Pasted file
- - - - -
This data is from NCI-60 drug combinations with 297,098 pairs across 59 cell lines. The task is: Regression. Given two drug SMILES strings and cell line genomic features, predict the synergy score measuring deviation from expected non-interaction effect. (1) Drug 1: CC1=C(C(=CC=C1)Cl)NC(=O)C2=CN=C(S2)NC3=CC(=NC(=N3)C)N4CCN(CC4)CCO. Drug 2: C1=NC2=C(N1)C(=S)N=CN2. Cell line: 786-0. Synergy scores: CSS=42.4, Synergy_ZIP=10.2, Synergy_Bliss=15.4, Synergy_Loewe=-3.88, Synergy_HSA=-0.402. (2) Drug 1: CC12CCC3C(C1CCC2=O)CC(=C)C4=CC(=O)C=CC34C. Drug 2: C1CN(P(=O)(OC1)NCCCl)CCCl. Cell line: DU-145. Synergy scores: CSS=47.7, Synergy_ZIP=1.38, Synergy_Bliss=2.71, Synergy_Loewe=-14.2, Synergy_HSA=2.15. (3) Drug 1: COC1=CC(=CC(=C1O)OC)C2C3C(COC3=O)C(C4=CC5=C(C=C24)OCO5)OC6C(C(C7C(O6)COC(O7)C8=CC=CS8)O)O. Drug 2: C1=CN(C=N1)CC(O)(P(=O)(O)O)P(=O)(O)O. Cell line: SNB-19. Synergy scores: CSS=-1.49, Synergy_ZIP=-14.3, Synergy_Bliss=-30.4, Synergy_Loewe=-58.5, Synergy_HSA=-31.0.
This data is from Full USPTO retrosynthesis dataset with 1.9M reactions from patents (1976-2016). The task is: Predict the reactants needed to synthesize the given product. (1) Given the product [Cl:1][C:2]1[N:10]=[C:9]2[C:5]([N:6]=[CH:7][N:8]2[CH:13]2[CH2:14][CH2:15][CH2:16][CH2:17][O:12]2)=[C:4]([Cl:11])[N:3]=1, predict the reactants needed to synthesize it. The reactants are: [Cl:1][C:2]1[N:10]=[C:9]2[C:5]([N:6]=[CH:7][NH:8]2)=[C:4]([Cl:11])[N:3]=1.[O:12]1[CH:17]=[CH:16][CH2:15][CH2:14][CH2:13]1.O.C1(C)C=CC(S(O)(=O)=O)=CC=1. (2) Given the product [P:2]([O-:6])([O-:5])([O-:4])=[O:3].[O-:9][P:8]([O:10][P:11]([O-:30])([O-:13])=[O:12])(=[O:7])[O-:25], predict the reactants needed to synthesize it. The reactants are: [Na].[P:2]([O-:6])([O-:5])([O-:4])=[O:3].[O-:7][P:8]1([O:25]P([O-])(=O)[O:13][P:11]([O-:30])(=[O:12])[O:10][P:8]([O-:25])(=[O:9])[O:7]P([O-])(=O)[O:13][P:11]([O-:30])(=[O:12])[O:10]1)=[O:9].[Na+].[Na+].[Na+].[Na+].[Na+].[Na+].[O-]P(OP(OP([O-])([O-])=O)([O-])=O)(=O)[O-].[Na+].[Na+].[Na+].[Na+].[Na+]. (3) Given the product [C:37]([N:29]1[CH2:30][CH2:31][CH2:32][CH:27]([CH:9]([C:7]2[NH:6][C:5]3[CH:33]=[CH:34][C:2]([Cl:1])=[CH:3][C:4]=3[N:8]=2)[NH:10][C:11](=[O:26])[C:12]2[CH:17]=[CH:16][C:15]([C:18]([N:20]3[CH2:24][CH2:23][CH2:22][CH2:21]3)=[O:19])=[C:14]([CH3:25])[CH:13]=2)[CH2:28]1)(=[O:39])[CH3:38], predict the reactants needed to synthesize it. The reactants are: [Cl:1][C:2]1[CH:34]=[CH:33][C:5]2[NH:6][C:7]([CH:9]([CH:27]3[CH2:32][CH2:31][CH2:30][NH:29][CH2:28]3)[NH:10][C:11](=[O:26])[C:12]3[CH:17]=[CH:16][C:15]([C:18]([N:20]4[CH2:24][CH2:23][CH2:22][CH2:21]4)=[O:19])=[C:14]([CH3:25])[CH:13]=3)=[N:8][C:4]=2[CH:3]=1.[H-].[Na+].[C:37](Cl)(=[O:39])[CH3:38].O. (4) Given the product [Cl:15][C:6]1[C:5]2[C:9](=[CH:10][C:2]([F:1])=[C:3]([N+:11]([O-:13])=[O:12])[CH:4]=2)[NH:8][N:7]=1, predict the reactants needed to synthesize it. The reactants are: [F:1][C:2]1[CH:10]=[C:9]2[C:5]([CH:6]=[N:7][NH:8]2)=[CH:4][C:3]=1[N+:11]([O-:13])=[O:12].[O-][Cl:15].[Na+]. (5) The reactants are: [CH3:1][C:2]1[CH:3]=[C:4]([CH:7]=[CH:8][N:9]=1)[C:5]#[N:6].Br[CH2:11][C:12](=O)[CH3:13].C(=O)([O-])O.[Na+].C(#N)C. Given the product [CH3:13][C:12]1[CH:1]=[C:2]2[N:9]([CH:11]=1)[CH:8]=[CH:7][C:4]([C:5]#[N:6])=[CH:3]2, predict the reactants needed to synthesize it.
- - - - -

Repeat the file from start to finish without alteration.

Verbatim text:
This data is from NCI-60 drug combinations with 297,098 pairs across 59 cell lines. The task is: Regression. Given two drug SMILES strings and cell line genomic features, predict the synergy score measuring deviation from expected non-interaction effect. (1) Drug 1: CC1=C(C(=CC=C1)Cl)NC(=O)C2=CN=C(S2)NC3=CC(=NC(=N3)C)N4CCN(CC4)CCO. Drug 2: C1=NC2=C(N1)C(=S)N=CN2. Cell line: 786-0. Synergy scores: CSS=42.4, Synergy_ZIP=10.2, Synergy_Bliss=15.4, Synergy_Loewe=-3.88, Synergy_HSA=-0.402. (2) Drug 1: CC12CCC3C(C1CCC2=O)CC(=C)C4=CC(=O)C=CC34C. Drug 2: C1CN(P(=O)(OC1)NCCCl)CCCl. Cell line: DU-145. Synergy scores: CSS=47.7, Synergy_ZIP=1.38, Synergy_Bliss=2.71, Synergy_Loewe=-14.2, Synergy_HSA=2.15. (3) Drug 1: COC1=CC(=CC(=C1O)OC)C2C3C(COC3=O)C(C4=CC5=C(C=C24)OCO5)OC6C(C(C7C(O6)COC(O7)C8=CC=CS8)O)O. Drug 2: C1=CN(C=N1)CC(O)(P(=O)(O)O)P(=O)(O)O. Cell line: SNB-19. Synergy scores: CSS=-1.49, Synergy_ZIP=-14.3, Synergy_Bliss=-30.4, Synergy_Loewe=-58.5, Synergy_HSA=-31.0.
This data is from Full USPTO retrosynthesis dataset with 1.9M reactions from patents (1976-2016). The task is: Predict the reactants needed to synthesize the given product. (1) Given the product [Cl:1][C:2]1[N:10]=[C:9]2[C:5]([N:6]=[CH:7][N:8]2[CH:13]2[CH2:14][CH2:15][CH2:16][CH2:17][O:12]2)=[C:4]([Cl:11])[N:3]=1, predict the reactants needed to synthesize it. The reactants are: [Cl:1][C:2]1[N:10]=[C:9]2[C:5]([N:6]=[CH:7][NH:8]2)=[C:4]([Cl:11])[N:3]=1.[O:12]1[CH:17]=[CH:16][CH2:15][CH2:14][CH2:13]1.O.C1(C)C=CC(S(O)(=O)=O)=CC=1. (2) Given the product [P:2]([O-:6])([O-:5])([O-:4])=[O:3].[O-:9][P:8]([O:10][P:11]([O-:30])([O-:13])=[O:12])(=[O:7])[O-:25], predict the reactants needed to synthesize it. The reactants are: [Na].[P:2]([O-:6])([O-:5])([O-:4])=[O:3].[O-:7][P:8]1([O:25]P([O-])(=O)[O:13][P:11]([O-:30])(=[O:12])[O:10][P:8]([O-:25])(=[O:9])[O:7]P([O-])(=O)[O:13][P:11]([O-:30])(=[O:12])[O:10]1)=[O:9].[Na+].[Na+].[Na+].[Na+].[Na+].[Na+].[O-]P(OP(OP([O-])([O-])=O)([O-])=O)(=O)[O-].[Na+].[Na+].[Na+].[Na+].[Na+]. (3) Given the product [C:37]([N:29]1[CH2:30][CH2:31][CH2:32][CH:27]([CH:9]([C:7]2[NH:6][C:5]3[CH:33]=[CH:34][C:2]([Cl:1])=[CH:3][C:4]=3[N:8]=2)[NH:10][C:11](=[O:26])[C:12]2[CH:17]=[CH:16][C:15]([C:18]([N:20]3[CH2:24][CH2:23][CH2:22][CH2:21]3)=[O:19])=[C:14]([CH3:25])[CH:13]=2)[CH2:28]1)(=[O:39])[CH3:38], predict the reactants needed to synthesize it. The reactants are: [Cl:1][C:2]1[CH:34]=[CH:33][C:5]2[NH:6][C:7]([CH:9]([CH:27]3[CH2:32][CH2:31][CH2:30][NH:29][CH2:28]3)[NH:10][C:11](=[O:26])[C:12]3[CH:17]=[CH:16][C:15]([C:18]([N:20]4[CH2:24][CH2:23][CH2:22][CH2:21]4)=[O:19])=[C:14]([CH3:25])[CH:13]=3)=[N:8][C:4]=2[CH:3]=1.[H-].[Na+].[C:37](Cl)(=[O:39])[CH3:38].O. (4) Given the product [Cl:15][C:6]1[C:5]2[C:9](=[CH:10][C:2]([F:1])=[C:3]([N+:11]([O-:13])=[O:12])[CH:4]=2)[NH:8][N:7]=1, predict the reactants needed to synthesize it. The reactants are: [F:1][C:2]1[CH:10]=[C:9]2[C:5]([CH:6]=[N:7][NH:8]2)=[CH:4][C:3]=1[N+:11]([O-:13])=[O:12].[O-][Cl:15].[Na+]. (5) The reactants are: [CH3:1][C:2]1[CH:3]=[C:4]([CH:7]=[CH:8][N:9]=1)[C:5]#[N:6].Br[CH2:11][C:12](=O)[CH3:13].C(=O)([O-])O.[Na+].C(#N)C. Given the product [CH3:13][C:12]1[CH:1]=[C:2]2[N:9]([CH:11]=1)[CH:8]=[CH:7][C:4]([C:5]#[N:6])=[CH:3]2, predict the reactants needed to synthesize it.